Thursday, October 20, 2011

John Dewey; a Vermont Legend

There was a wonderful article on John Dewey in the Burlington Free Press this weekend. Dewey is a native son of Vermont and was born and raised in Burlington where he taught at the University of Vermont for some years. His greatest gifts to the field of Education were probably his steadfast beliefs that students should be taught to think for themselves and to learn through discovering the true meaning of knowledge. Labeled a progressive and a pragmatist, he wrote many books about education and was a strong advocate of education for democracy and the role of discovery learning.

He also developed theories about thinking focused on the ideas of deductive and inductive logic. In How We Think, he relates two stories about the ferries that ply Lake Champlain between Burlington and New York State 13 miles away. In one story he describes how, standing on the car deck of the ferry, he notices what looks like a crane derrick, a 20 foot pole,  jutting out from the wheelhouse at a 45 degree angle. He notices that is had no rope attached to it so it couldn't be a crane. He then notices that it has a ball on the end and is the same height as the pilot in the wheelhouse. Being a ferry, there is no pointed bow, just a flat place where the cars drive on and off. From all these observations he deduces that the pole is in fact a false bow that allows the pilot some accuracy when steering the ferry across the lake. The ferry captain can line up the ball with something on the shore. I remember standing in the identical spot on the same ferry when I first moved to Vermont and looking at the pole in the same way Dewey had done..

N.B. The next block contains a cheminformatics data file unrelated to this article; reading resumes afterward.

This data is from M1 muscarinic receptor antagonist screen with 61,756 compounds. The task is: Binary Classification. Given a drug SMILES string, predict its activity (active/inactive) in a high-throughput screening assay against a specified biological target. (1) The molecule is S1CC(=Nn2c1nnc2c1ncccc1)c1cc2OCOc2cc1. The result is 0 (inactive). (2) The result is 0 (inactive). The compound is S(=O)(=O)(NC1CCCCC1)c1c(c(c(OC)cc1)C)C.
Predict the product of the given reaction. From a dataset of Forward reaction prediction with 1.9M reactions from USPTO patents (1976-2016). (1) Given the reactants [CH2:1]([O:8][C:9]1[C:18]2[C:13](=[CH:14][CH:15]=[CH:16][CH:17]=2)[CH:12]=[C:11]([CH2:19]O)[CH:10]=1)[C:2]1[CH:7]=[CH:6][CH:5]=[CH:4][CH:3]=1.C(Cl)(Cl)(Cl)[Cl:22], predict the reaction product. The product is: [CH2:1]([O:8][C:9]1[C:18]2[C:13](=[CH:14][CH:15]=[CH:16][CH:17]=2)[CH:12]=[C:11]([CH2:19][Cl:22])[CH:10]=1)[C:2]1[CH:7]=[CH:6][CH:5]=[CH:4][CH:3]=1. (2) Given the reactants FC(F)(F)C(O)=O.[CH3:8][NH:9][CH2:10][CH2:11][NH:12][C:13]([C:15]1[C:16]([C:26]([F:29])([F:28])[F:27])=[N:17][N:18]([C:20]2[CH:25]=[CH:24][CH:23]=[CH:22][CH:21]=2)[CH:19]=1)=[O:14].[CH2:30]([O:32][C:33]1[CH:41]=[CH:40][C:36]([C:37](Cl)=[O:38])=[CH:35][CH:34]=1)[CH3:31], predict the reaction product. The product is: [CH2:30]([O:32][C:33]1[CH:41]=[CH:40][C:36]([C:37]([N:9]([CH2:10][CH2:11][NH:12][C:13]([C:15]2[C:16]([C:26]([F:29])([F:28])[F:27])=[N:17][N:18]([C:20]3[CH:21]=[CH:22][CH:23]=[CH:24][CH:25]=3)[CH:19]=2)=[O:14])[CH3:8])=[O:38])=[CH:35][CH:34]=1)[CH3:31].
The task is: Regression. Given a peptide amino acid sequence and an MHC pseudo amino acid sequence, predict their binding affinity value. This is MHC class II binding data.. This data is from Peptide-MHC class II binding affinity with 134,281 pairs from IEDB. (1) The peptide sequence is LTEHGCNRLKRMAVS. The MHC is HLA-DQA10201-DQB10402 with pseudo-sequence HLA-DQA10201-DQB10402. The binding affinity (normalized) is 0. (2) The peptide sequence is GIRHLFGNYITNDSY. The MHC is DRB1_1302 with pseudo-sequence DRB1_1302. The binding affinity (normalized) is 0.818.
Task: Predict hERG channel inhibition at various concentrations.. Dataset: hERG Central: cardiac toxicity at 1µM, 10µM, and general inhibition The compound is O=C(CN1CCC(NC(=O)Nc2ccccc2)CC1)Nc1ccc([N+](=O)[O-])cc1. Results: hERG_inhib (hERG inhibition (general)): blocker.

In the second story he describes a strange sight of sparrows flying down and landing in front of cars parked waiting to board the ferry. As soon as the birds land they disappear up inside the engines of the cars only to reappear moments later with something in their beaks. Knowing that cars have radiators at the front and that all kinds of bugs get caught in the radiators as the car is moving he deduces that the sparrows have somehow learned that there is a veritable cooked feast waiting for them in every car that shows up at the ferry dock.
I have seen sparrows doing this too at the ferry dock. I wonder what they would do with an old VW Beetle with the engine in the back and no radiator.

Dewey's ideas are alive and well in the Teacher Education Programs at St. Michael's. His ideas of "Inspired Vision" and "Executive Means" are illustrated and exemplified in senior student licensure portfolios where they share their philosophical beliefs about teaching, their inspired visions,  and the teaching skills they craft in classrooms in local area schools, their executive means.  

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